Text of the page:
Next up on the list of retailers (potentially) seeking bankruptcy protection? J. Crew. According to a report from CNBC on Thursday, the ailing apparel brand is preparing for a bankruptcy filing that could come as soon as this weekend. The privately-held, New York-headquartered company has operated has operated “under a heavy debt load and sales challenges after falling out of touch with its once-loyal customers,” per CNBC, and now is said to be working to secure $400 million in financing to fund its operations in bankruptcy.
J. Crew, which has long been known for its preppy apparel, has been in talks with lenders for weeks, since it was forced to cancel plans to take its Madewell subsidiary public,” the Wall Street Journal reported on Thursday. The retailer – which revealed in March that it brought in $1.71 billion in sales for its marquee brand in 2019, down 4 percent from the year prior, while sales Madewell increased by 14 percent to $602.4 million – “had planned to use the proceeds of the Madewell IPO to pay down part of its $1.7 billion debt, but the IPO plans were scrapped in March” in light of pushback from creditors and a stock market that was sloping due to the onset of the COVID-19 virus.
J. Crew’s name has been high up on the list of analyst predictions of retailers that are unlikely to survive the spread of the COVID-19 pandemic and the global financial crisis that has come along with it due to an over-reliance on physical retail, as well as mounting debt and limited cash reserves. The brand is among those that were “wandering around aimlessly pre-pandemic,” Mark Cohen, director of retail studies at the Columbia Business School, told CNN, making it one of a growing number of companies that are expected to significantly struggle, as brick-and-mortar stores remain closed across the country (and beyond), hundreds of thousands of employees are let go, consumers are largely opting out of non-essential purchases.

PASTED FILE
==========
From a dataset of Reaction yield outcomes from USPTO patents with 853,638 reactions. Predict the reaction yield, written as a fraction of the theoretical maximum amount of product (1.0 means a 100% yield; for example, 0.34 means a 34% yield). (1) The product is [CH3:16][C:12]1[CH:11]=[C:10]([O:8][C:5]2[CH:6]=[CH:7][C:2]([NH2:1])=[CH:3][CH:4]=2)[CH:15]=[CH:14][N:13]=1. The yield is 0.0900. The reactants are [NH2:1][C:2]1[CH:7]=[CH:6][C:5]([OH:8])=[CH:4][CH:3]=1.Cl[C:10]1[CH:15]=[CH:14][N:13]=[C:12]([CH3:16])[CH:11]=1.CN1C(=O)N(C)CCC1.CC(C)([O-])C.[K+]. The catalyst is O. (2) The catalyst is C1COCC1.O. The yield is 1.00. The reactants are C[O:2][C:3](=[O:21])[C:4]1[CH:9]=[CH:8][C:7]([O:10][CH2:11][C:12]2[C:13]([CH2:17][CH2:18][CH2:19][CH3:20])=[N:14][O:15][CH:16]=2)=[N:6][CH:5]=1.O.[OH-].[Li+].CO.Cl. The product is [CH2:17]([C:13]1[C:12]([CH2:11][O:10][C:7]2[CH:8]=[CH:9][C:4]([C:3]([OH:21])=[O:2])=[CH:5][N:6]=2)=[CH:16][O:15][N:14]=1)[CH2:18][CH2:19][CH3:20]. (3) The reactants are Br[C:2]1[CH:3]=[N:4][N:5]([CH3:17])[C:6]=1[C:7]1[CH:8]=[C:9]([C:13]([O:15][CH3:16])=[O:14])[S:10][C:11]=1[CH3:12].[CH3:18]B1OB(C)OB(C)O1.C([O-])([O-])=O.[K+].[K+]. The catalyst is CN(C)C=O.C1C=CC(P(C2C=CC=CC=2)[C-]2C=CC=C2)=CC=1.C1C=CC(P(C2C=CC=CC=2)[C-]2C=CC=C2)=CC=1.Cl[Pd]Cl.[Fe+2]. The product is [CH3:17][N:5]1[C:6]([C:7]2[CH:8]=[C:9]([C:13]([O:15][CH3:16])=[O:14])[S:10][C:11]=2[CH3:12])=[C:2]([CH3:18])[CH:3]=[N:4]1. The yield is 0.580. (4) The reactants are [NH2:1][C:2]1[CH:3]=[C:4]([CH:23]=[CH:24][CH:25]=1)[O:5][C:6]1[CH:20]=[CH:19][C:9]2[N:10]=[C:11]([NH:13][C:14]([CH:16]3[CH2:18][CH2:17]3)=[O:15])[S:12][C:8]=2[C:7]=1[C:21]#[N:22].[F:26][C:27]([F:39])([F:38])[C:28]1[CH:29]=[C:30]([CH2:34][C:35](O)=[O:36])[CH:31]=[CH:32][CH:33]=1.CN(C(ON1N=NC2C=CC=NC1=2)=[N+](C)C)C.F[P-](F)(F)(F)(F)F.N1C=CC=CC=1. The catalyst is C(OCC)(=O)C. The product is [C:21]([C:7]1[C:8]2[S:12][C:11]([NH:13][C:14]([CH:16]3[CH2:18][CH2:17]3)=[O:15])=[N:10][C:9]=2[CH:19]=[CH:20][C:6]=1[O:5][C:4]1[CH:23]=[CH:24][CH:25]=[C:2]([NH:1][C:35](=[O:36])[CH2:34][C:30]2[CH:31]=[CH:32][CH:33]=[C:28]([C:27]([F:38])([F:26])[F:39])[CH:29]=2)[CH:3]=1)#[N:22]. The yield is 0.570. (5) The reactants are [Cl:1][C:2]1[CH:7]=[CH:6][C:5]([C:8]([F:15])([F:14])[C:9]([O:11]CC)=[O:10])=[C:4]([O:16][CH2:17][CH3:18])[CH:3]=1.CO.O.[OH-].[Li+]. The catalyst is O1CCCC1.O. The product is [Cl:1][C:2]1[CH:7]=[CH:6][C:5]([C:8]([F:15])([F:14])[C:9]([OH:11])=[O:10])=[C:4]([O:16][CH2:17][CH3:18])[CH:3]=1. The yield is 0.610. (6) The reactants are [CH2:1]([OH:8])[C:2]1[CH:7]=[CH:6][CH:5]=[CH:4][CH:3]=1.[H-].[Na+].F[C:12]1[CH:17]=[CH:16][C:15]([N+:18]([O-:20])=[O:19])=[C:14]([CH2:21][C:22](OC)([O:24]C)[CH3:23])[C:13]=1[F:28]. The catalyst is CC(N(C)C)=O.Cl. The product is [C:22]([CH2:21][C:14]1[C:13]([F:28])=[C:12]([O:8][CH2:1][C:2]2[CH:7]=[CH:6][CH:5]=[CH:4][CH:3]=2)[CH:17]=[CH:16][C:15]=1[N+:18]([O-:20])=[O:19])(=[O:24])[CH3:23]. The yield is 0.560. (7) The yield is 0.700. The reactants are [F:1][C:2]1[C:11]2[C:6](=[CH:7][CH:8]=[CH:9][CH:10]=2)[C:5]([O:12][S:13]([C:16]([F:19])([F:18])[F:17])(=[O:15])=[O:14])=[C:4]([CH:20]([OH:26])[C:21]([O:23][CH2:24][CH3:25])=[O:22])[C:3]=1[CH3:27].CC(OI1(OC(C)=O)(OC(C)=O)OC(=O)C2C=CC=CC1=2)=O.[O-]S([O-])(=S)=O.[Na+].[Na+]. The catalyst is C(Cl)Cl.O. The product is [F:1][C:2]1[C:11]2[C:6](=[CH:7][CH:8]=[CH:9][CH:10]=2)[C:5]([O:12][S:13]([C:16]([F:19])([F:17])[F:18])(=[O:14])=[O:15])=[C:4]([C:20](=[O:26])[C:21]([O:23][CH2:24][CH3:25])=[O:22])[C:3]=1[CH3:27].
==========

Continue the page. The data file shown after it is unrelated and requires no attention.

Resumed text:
Meanwhile, Jefferies analyst Randal Konik stated in a note this month that “store-based retail was already struggling [due to] internet consumption trends before the start of the coronavirus, and now will be faced with accelerated demand shifts to the internet.” J. Crew – which is heavily dependent upon its brick-and-mortar retail footprint (it maintains 182 stores of its own and nearly 150 for its Madewell offshoot), and struggling to pay back sizable pools of debt – falls neatly within that camp.
If J. Crew’s bankruptcy comes to be, it will join other said-to-be impending Chapter 11 endeavors by the likes of ailing department stores Neiman Marcus and Lord & Taylor, and will come on the heels of True Religion’s filing – its second to date – which took place earlier this month, with the denim brand telling a bankruptcy court in Delaware that although it wanted to wait out the COVID-19 pandemic, it “simply could not afford to do so.”